If we look closely, it begins rendering the username and the post components, then displays them quickly as they come in. Much faster! If we revisit our case of dynamic search and are looking for usernames again, what's the flow with Suspense? A user hits "a", a state change is triggered, Suspense starts building result components, a fetch reque... oh wait the user typed 'b'! Ok we still have the components being constructed, but they don't have any data yet, so let's just throw the new data on them! Boom! Rendered.

How to use it?

  So how do we use this new amazing feature to enrich our applications and improve user experience by reducing jumpy loading and wait times? Here is a code snippet from the React docs:

const resource = fetchProfileData();

function ProfilePage() {
  return (
    <Suspense fallback={<h1>Loading profile...</h1>}>
      <ProfileDetails />
      <Suspense fallback={<h1>Loading posts...</h1>}>
        <ProfileTimeline />
      </Suspense>
    </Suspense>
  );
}

function ProfileDetails() {
  // Try to read user info, although it might not have loaded yet
  const user = resource.user.read();
  return <h1>{user.name}</h1>;
}

function ProfileTimeline() {
  // Try to read posts, although they might not have loaded yet
  const posts = resource.posts.read();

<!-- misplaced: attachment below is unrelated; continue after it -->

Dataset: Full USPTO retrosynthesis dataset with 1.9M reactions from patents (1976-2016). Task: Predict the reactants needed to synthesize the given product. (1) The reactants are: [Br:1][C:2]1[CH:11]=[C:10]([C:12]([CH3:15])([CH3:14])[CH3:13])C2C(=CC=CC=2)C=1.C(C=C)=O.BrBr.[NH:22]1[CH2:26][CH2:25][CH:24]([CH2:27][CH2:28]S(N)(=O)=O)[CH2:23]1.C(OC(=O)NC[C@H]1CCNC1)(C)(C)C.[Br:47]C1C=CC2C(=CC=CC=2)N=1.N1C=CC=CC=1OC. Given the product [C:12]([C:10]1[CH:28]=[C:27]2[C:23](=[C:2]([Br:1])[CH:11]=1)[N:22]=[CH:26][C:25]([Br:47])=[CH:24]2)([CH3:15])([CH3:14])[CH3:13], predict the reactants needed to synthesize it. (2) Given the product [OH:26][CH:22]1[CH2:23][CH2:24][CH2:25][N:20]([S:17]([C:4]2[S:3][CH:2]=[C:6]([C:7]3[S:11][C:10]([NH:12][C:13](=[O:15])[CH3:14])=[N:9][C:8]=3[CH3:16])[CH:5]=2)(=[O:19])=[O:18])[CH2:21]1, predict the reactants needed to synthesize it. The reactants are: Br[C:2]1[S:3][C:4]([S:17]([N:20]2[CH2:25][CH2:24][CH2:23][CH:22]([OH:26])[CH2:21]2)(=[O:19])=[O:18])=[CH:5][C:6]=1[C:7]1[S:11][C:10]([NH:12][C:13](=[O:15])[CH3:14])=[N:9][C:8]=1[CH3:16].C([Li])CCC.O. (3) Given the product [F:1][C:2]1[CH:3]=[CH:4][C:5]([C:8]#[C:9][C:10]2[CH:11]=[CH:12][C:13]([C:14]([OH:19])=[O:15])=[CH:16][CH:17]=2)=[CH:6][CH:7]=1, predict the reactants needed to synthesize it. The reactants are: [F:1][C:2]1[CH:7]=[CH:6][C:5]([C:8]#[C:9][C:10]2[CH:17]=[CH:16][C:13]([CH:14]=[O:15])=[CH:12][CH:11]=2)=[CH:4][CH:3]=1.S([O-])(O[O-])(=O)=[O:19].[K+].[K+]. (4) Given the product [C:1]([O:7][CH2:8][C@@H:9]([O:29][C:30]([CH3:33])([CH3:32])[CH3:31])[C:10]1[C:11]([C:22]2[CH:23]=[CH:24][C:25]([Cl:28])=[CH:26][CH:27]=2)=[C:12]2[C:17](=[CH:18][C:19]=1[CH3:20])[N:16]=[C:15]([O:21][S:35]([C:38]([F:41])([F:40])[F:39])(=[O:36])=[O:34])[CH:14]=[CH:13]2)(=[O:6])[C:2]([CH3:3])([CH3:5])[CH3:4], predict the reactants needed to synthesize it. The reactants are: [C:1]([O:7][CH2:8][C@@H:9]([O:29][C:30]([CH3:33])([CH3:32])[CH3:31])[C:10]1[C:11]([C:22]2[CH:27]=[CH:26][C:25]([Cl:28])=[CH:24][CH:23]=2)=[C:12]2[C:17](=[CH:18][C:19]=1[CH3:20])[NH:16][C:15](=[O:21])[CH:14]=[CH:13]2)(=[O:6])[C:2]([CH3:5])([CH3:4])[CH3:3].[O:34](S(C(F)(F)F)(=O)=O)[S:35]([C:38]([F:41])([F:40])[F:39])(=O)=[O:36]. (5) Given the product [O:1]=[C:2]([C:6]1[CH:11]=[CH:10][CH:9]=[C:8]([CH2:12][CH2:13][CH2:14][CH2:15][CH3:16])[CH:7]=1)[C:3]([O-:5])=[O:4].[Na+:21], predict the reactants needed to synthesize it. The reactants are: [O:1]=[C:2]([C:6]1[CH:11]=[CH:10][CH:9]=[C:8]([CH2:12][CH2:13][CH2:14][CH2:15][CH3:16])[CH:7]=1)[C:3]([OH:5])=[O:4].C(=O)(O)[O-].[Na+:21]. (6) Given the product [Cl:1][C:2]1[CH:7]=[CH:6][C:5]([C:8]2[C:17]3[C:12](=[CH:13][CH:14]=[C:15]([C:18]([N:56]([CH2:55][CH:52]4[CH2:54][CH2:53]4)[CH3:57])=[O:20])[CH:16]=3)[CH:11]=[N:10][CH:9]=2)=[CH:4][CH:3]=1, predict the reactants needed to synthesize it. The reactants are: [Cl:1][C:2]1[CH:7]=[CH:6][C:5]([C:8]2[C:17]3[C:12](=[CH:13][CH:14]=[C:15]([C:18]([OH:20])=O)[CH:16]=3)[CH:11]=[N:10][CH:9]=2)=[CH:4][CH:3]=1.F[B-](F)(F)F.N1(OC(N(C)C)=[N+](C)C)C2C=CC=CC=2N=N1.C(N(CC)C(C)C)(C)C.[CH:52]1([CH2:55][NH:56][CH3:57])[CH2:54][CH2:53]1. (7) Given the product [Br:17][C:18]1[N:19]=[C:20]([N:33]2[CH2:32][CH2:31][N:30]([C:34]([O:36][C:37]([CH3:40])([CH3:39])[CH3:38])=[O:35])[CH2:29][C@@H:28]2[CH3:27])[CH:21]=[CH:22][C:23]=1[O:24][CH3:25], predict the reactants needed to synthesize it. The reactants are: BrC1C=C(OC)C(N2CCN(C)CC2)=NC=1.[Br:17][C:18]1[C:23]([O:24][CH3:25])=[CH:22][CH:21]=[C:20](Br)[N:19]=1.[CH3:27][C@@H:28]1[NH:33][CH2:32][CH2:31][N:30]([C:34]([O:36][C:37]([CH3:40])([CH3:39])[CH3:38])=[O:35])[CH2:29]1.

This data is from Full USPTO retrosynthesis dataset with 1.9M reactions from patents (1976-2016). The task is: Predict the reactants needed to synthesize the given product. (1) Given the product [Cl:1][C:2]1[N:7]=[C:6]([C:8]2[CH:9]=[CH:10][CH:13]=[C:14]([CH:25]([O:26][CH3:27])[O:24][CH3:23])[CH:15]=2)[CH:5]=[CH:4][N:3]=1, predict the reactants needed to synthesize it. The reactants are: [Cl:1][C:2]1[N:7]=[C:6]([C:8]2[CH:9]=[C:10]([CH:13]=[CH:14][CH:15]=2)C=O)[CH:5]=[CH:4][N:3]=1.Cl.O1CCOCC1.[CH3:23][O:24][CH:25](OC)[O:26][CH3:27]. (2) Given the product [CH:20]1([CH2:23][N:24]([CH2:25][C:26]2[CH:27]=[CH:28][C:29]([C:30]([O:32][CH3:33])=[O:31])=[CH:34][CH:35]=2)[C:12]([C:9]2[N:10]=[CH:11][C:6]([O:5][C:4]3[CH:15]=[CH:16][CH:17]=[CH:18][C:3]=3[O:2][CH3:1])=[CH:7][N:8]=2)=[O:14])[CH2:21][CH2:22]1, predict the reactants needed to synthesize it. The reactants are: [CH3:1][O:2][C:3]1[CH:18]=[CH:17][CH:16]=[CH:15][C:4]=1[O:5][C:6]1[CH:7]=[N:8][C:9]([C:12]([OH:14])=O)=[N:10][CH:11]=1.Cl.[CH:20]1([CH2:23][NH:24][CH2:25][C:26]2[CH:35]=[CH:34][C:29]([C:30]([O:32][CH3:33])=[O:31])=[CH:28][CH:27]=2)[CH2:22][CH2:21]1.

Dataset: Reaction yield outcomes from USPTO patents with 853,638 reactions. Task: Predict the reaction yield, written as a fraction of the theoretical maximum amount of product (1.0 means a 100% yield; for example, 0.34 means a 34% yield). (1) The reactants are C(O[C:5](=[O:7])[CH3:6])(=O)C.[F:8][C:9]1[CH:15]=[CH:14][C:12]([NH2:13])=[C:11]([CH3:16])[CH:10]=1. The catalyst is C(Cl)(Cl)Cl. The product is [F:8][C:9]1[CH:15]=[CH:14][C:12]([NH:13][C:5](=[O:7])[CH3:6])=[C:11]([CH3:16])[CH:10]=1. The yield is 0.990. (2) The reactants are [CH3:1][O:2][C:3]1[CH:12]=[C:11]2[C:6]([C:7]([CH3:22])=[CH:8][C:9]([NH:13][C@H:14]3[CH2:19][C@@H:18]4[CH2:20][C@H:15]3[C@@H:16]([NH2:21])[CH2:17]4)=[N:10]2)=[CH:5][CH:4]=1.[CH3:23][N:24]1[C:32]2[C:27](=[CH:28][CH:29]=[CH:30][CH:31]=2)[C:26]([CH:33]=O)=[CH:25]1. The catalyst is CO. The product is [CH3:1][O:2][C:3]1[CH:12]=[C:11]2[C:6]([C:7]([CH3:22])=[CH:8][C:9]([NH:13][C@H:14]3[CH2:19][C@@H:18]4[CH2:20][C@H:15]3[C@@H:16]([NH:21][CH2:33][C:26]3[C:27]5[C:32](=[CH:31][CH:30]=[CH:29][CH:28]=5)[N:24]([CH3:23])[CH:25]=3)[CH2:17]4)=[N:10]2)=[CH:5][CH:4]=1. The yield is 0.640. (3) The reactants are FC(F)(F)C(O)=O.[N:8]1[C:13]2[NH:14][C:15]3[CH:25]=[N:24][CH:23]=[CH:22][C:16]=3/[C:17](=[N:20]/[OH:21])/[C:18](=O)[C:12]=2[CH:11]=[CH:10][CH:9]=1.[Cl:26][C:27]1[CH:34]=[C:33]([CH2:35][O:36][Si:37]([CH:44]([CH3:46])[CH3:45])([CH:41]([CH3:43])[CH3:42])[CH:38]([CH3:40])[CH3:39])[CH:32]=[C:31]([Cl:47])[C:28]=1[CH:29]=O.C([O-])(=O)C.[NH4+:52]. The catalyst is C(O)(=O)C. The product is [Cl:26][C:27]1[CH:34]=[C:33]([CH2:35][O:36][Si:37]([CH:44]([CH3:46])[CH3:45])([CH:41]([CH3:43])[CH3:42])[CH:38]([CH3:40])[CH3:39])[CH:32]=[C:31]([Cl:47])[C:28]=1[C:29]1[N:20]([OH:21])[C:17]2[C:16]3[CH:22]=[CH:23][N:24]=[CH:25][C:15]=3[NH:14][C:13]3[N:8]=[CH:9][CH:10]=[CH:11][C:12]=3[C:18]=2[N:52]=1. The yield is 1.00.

return (
    <ul>
      {posts.map(post => (
        <li key={post.id}>{post.text}</li>
      ))}
    </ul>
  );
}

The first thing we do is call a function that fires our fetch requests (in this case fetchProfileData()). Next in the return of our <ProfilePage /> functional component, we wrap both <ProfileDetails /> and <ProfileTimeline /> in <Suspense /> tags, and we provide it with a prop of "fallback". The fallback is simply what is loaded when the data isn't completely fetched yet and it can be an HTML element or another React component. The <Suspense /> magic behind the scenes starts building the <ProfileDetails /> and <ProfileTimeline /> components in memory and sees the <ProfileDetails /> component isn't complete yet, because the resource.user.read() function returned only a promise, so it displays the fallback element and it moves on and checks the resource.posts.read() return in the <ProfileTimeline /> component. This component isn't complete yet either, so it renders the fallback and moves back to the top of the list. Now the <ProfileDetails /> component is complete so it renders it, and checks <ProfileTimeline /> again which is now complete too, so it renders it as well. So use is really simple. We have a resource object that contains all of our data, a <Suspense /> tag that tells React it will be rendering concurrently, with a "fallback" function if the .read() function returns a promise instead of the response data.

Conclusion

Suspense and interruptible rendering are surprisingly easy to use and have a dramatic increase on load times, application speed, and user experience. Gone are the days of elements popping onto the screen unexpectedly and keyboard input being blocked by the render of elements. Gone are the days of keeping your users...... in suspense.

resources: https://reactjs.org/docs/concurrent-mode-suspense.html

Discussion (1)

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drmandible profile image
DrMandible

Fascinating stuff. How would this affect a setInterval loop that we would normally pair with a useEffect to avoid excessive re-renders? Or maybe it doesn't affect that?